Crab spiders are ambush predators. They sit in strategic locations, waiting for prey to arrive. Some species of crab spiders have evolved to blend in with bark and leaf litter. Others are more brightly colored and "hide" in flowers.
Typically a female crab spider lays her eggs in the fall and they hatch the following spring. The spiderlings spend the summer eating and growing. They will eat just about any insect that happens to come within the grasp of their powerful forelegs (including other spiderlings). By late summer and fall, the mature crab spiders become more conspicuous. Most of the crab spiders you see are females. Males are much smaller and marked differently.
Researchers say the venom of some crab spiders is more potent than most other spiders. This allows the relatively small spiders to quickly immobilize much larger prey. However, crab spider venom is not know to be especially harmful to humans, and unless you trap a crab spider in your hands and began squashing, you're highly unlikely to be bitten in the first place.
Most sources say crab spiders can slowly change their color to match their surroundings, although one claims that color is determined by where the females lays her eggs. I don't know, but I find it much easier to believe a crab spider can slowly adapt its color to its surroundings.
One thing I've noticed, but didn't find mentioned is that crab spiders often curl over a petal or two on a composite flower to help conceal themselves.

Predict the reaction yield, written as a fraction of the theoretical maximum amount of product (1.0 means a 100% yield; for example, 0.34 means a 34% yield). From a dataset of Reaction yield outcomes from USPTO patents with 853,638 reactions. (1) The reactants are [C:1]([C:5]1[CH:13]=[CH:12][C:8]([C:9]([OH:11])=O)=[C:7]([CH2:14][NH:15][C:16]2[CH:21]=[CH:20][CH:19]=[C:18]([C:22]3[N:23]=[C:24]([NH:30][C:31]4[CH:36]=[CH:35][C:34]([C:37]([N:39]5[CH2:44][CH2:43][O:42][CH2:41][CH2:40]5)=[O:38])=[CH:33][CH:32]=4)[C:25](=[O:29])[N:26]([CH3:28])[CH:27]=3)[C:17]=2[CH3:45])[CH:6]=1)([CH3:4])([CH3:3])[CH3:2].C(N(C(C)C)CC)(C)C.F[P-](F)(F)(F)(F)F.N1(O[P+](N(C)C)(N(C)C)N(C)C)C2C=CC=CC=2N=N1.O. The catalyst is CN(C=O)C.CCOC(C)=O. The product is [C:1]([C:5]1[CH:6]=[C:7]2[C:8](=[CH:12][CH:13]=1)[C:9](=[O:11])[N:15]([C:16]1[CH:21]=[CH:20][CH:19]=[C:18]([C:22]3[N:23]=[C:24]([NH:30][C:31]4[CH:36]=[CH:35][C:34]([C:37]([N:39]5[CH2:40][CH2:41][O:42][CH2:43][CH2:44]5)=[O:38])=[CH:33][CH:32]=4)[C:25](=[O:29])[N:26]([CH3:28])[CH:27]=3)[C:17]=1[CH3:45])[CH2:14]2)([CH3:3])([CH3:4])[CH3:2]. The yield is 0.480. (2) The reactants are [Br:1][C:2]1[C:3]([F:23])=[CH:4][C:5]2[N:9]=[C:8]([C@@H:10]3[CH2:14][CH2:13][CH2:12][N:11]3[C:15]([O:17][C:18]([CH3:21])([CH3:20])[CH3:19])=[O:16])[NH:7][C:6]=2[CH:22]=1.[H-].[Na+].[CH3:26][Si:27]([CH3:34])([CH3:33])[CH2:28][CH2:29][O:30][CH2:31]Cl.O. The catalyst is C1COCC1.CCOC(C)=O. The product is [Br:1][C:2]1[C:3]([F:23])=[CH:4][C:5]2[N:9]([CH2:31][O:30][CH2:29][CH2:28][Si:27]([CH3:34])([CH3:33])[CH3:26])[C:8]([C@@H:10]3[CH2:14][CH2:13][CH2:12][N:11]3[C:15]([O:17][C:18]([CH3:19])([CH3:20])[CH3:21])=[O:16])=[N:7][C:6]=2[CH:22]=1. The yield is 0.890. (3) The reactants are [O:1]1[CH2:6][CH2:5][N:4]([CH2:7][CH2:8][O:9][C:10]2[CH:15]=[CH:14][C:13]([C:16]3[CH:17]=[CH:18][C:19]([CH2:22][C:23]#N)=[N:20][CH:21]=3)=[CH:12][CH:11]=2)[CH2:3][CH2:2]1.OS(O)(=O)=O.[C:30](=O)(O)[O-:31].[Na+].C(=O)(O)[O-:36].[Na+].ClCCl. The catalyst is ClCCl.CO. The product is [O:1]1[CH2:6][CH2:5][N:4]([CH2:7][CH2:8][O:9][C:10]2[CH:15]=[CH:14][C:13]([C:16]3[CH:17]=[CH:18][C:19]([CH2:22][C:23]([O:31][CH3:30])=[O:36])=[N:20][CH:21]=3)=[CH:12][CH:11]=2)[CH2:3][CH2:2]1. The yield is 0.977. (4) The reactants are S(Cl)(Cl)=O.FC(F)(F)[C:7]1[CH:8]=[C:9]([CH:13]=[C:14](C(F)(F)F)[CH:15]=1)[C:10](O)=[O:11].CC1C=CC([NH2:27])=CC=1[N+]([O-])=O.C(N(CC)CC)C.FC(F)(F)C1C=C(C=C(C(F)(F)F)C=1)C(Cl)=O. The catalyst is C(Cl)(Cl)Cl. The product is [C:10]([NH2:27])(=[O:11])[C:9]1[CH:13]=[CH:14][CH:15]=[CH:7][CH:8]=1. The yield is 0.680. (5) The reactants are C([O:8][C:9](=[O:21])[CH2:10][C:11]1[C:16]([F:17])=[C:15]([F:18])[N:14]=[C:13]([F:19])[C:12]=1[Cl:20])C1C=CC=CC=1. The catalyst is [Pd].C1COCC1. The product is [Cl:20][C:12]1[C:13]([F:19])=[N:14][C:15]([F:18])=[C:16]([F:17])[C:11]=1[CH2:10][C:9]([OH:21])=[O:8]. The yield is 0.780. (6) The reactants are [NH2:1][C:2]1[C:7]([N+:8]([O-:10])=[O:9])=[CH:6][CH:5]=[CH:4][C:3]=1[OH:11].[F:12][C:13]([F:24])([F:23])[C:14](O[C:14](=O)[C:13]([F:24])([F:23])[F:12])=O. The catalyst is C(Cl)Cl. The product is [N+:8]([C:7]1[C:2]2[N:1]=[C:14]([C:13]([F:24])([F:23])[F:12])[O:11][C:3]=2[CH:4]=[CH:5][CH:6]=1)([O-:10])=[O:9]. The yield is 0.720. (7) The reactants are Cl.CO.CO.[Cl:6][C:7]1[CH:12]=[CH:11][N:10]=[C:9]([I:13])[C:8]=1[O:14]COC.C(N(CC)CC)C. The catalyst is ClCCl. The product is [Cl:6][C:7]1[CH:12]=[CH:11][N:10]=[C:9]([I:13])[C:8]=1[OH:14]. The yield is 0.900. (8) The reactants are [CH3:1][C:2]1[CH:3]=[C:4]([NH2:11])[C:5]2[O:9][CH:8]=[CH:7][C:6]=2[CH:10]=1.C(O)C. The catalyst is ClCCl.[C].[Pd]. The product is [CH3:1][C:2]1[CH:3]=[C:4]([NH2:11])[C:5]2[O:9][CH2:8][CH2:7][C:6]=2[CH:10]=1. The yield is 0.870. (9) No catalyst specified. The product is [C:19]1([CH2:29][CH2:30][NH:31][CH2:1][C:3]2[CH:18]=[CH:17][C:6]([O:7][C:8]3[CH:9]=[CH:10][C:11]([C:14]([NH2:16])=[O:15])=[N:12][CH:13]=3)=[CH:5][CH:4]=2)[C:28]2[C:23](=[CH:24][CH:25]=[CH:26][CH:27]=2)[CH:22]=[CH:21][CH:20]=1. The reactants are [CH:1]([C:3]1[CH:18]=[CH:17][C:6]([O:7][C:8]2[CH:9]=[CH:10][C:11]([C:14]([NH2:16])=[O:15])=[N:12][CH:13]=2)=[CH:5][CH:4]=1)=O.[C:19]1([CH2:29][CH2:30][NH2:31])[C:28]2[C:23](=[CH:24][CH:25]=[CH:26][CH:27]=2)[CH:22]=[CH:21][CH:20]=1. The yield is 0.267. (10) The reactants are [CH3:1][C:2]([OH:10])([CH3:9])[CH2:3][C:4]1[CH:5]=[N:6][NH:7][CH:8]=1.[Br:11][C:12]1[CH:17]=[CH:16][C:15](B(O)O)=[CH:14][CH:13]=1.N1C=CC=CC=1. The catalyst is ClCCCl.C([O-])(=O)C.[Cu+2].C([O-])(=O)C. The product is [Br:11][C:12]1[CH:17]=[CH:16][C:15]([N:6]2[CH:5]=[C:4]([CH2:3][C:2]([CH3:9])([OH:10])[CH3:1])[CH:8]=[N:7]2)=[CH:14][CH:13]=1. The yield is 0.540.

Three genera of flower crab spiders are common in North America. They can be a little tricky to identify because all three look similar and there can be considerable variation in color and markings within each genus. The ultimate determining factor in identifying these crab spiders is the position of their eight eyes. BugGuide has and excellent comparison article for helping with identification.
Both of the spiders on this page are Whitebanded Crab Spiders (Misumenoides formosipes). The identifying characteristics are: The white ridge across the spider's face just below its eyes. (Another common name for this species is Ridge-faced Flower Spider.) The forward-pointing, V-shaped marking on the spiders abdomen. The eyes: When viewed from the front and slightly above only six eyes are visible. Four are more or less in a row right above the white ridge. Two are above the four. The spiders other two eyes are at the ends of the top ridge and are actually on the sides of the spider's "head". (BugGuide has a photo showing eye placement more clearly than mine.)
Sources and Additional Information:
University of Kentucky Entomology
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